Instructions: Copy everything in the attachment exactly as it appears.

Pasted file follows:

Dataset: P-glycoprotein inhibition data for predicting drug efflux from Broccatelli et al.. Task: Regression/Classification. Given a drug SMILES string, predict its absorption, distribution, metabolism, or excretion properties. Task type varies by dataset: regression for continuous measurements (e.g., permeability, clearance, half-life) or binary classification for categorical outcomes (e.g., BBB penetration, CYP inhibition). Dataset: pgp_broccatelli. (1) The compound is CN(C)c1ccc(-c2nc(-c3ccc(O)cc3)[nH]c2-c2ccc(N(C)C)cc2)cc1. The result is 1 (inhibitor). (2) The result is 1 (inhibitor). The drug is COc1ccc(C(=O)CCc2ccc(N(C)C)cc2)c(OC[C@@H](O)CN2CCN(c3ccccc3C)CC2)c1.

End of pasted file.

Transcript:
Dataset: P-glycoprotein inhibition data for predicting drug efflux from Broccatelli et al.. Task: Regression/Classification. Given a drug SMILES string, predict its absorption, distribution, metabolism, or excretion properties. Task type varies by dataset: regression for continuous measurements (e.g., permeability, clearance, half-life) or binary classification for categorical outcomes (e.g., BBB penetration, CYP inhibition). Dataset: pgp_broccatelli. (1) The compound is CN(C)c1ccc(-c2nc(-c3ccc(O)cc3)[nH]c2-c2ccc(N(C)C)cc2)cc1. The result is 1 (inhibitor). (2) The result is 1 (inhibitor). The drug is COc1ccc(C(=O)CCc2ccc(N(C)C)cc2)c(OC[C@@H](O)CN2CCN(c3ccccc3C)CC2)c1.